Editorial: Soft landing for Musharraf?
A credible source in the high command of the PPP has said that President Pervez Musharraf is prepared to leave office in weeks and not months in order to avoid the possibility of any unpleasant confrontation arising out of any attempt to impeach him. Of course, the president’s spokesmen and party loyalists say nothing of the sort is planned and that the president intends to complete his full five-year term. It is also known that the PPP doesn’t yet have the numbers to go after him in parliament and that it might have to wait until next year when the senate elections will provide the magic figure. But given the common anti-Musharraf sentiment in Pakistan, an impeachment would be popular, to say the least. But the PPP says it would rather see him go with “some dignity” if he gives up the presidency voluntarily.
Meanwhile, the opposition, lawyers and a coterie of ex-army officers and bureaucrats are clamouring to have President Musharraf prosecuted for acts of omission and commission when he was in power. Mr Nawaz Sharif and his PMLN followers lead the pack seeking revenge for alleged personal and institutional affronts. Under the circumstances, President Musharraf would do the right thing by surveying the national scene, taking the pulse of the exaggeratedly negative passions of the people at large and decide on his departure well before any move for impeachment is made. We say this because there is a serious problem with an agreement within the ruling coalition on what to do with him once he is out of office.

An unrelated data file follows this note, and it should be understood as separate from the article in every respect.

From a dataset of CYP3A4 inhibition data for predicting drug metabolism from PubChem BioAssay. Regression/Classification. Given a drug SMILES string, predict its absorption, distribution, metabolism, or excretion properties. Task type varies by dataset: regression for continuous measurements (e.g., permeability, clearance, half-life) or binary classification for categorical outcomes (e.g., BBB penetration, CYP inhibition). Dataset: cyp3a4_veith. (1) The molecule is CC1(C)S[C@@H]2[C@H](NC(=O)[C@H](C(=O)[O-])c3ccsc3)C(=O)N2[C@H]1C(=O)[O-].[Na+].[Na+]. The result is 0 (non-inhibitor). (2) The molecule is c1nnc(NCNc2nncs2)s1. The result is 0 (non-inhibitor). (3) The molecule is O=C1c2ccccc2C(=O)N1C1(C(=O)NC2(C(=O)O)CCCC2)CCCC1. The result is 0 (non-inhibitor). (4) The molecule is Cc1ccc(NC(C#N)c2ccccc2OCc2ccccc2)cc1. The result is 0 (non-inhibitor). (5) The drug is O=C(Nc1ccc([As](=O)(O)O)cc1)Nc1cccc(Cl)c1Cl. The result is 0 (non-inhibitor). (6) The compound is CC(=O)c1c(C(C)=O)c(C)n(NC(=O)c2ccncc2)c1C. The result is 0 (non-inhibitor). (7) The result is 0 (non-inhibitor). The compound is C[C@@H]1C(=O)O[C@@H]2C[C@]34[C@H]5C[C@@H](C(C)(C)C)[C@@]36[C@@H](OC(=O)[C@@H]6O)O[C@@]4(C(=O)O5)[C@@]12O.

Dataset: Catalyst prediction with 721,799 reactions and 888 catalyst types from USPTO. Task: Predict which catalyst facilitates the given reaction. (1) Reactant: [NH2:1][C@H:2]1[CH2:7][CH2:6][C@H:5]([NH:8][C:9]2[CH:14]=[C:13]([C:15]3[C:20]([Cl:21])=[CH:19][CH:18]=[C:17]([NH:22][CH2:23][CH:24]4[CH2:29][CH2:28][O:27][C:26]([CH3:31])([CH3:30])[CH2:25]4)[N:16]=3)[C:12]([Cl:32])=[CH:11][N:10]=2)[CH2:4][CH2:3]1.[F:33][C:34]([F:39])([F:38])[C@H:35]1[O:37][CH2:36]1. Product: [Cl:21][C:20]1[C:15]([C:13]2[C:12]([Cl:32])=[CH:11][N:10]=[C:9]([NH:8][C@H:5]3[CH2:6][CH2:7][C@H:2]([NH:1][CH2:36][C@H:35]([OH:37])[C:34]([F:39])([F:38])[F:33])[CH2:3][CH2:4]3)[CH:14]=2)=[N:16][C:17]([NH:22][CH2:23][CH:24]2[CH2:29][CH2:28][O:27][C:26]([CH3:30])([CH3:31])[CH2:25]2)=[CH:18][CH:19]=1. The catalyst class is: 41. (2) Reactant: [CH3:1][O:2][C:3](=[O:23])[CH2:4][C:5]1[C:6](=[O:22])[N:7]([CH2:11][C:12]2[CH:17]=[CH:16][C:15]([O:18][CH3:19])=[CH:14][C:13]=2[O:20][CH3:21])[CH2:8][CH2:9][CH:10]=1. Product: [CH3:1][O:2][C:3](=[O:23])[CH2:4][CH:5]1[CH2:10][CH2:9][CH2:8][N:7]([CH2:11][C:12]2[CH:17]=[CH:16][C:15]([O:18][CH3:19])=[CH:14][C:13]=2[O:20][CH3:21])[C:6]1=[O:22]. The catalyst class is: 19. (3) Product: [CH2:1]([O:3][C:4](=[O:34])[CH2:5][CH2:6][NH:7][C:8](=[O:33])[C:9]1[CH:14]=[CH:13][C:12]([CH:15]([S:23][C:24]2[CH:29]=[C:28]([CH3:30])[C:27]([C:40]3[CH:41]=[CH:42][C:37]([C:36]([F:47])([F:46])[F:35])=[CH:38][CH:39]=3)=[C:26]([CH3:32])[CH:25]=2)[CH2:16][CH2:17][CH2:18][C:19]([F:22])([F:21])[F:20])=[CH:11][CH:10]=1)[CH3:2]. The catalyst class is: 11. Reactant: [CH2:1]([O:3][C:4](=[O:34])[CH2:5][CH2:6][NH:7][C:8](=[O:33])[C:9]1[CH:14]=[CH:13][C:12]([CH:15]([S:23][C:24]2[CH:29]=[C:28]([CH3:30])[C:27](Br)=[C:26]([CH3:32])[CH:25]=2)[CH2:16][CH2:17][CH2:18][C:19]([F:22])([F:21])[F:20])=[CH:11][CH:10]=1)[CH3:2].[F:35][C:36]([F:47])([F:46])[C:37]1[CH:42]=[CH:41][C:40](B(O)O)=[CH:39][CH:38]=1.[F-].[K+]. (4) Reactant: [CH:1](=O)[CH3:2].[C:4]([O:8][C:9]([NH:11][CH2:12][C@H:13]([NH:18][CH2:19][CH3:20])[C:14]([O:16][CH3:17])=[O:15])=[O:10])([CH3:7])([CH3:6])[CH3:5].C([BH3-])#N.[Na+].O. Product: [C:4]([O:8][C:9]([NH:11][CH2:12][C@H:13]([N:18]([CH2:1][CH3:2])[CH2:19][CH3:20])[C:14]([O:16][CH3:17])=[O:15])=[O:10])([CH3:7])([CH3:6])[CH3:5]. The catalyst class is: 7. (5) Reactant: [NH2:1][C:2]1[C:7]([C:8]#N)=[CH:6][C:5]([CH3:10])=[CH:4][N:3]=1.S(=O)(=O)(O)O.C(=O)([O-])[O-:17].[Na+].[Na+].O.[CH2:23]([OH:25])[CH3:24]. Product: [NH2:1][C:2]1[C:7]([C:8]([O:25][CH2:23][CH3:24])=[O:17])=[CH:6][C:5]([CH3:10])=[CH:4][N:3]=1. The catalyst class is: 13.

The motivation behind any attempt by the PPP to agree to impeach him would clearly be its unwillingness to be seen at large as tolerating a personality that its own rank and file do not care for too much. And they have a reason for hating him. One can recall his own negative remarks about the party and Mr Zardari after having signed the National Reconciliation Ordinance (NRO). Unfortunately, there is now a competition in the country on how harshly one can criticise the president, and the PMLN seems to be winning against the PPP. Mr Sharif has made his mind public on what he would like President Musharraf to go through after being deposed. He wants criminal proceedings against him on charges of treason. But as soon as the nemesis descends on President Musharraf, other accusations will surely start piling up too.